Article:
What do we know about using EMDR to help with chronic pain? According to PubMed, there are only 17 articles from 2000 to present that come up when “EMDR and chronic pain” are entered as search criteria, three of which are literature reviews and there are others that are case studies, not randomized, controlled studies. What we know of the randomized, controlled studies are:
1) We need more randomized, controlled studies in larger quantities (of both studies themselves and clients in the studies),
2) They are by and large successful in bringing down the subjective measures of physical pain, and often times related feelings of depression and anxiety, and
3) Pain brings with it a whole host of other factors that would benefit from being researched, like did the original pain-inducing trauma (if there was one) cause any other psychiatric symptoms, like psychosis?
Given all of the above, I feel that working with clients with chronic pain issues and using EMDR treatment can be very beneficial. I find myself using Dr. Mark Grant’s pain protocol, which states that you can either use EMDR “as usual” if there was a precipitating trauma that caused the pain. For example, if a car accident caused the chronic back pain, focusing on the car accident as the traumatic event as you would any other emotionally traumatic memory for a non-chronic pain client can be helpful.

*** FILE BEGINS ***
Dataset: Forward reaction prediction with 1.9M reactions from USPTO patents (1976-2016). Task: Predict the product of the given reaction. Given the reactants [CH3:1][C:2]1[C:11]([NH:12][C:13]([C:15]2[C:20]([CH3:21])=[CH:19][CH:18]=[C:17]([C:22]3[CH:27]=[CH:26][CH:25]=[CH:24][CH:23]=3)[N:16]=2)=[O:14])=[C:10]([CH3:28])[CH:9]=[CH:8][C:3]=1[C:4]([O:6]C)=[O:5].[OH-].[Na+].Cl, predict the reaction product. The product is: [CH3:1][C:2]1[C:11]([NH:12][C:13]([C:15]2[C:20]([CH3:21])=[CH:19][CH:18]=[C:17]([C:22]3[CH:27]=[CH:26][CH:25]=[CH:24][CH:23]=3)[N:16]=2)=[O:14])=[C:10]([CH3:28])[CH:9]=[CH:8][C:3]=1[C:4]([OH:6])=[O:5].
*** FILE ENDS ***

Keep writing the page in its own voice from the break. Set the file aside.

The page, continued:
A second option would be using EMDR to focus on the pain itself, especially if there was no precipitating event, i.e. a chronic, genetic illness or accumulated physical stress causing an injury but not one overt memory. In this, asking the client to focus on the pain as the “memory”, so to speak, then asking basic assessment questions around this, i.e. what image is the pain? What color is it? How big is it? When they think of the pain, what emotions does it bring up for them? etc. Continuing to use the pain as the focal point in the assessment questions gets the client to focus on a specific part of the pain, which they will then pair with the BLS. The simple act of focusing on something else instead of the pain during the BLS, Dr. Grant contends in his protocol, can help clients form a “distancing” from the physical pain, thus a reduction in the SUDS level.
Personally, I have found the latter option to be the most effective anecdotally with my clients with chronic pain. Far more often I have clients that have had pain for years versus someone coming in with pain from a new, recent and discrete memory. So, for my purposes, the second option works well and has brought down SUDS significantly.
I find my work with clients with chronic pain to be very gratifying, as I can offer a real sense of relief physically, and often times emotionally, as well. If you find you would like EMDR consultation with your work around clients with chronic pain, please contact me. I look forward to discussing cases with you and providing guidance in a newer field of using EMDR.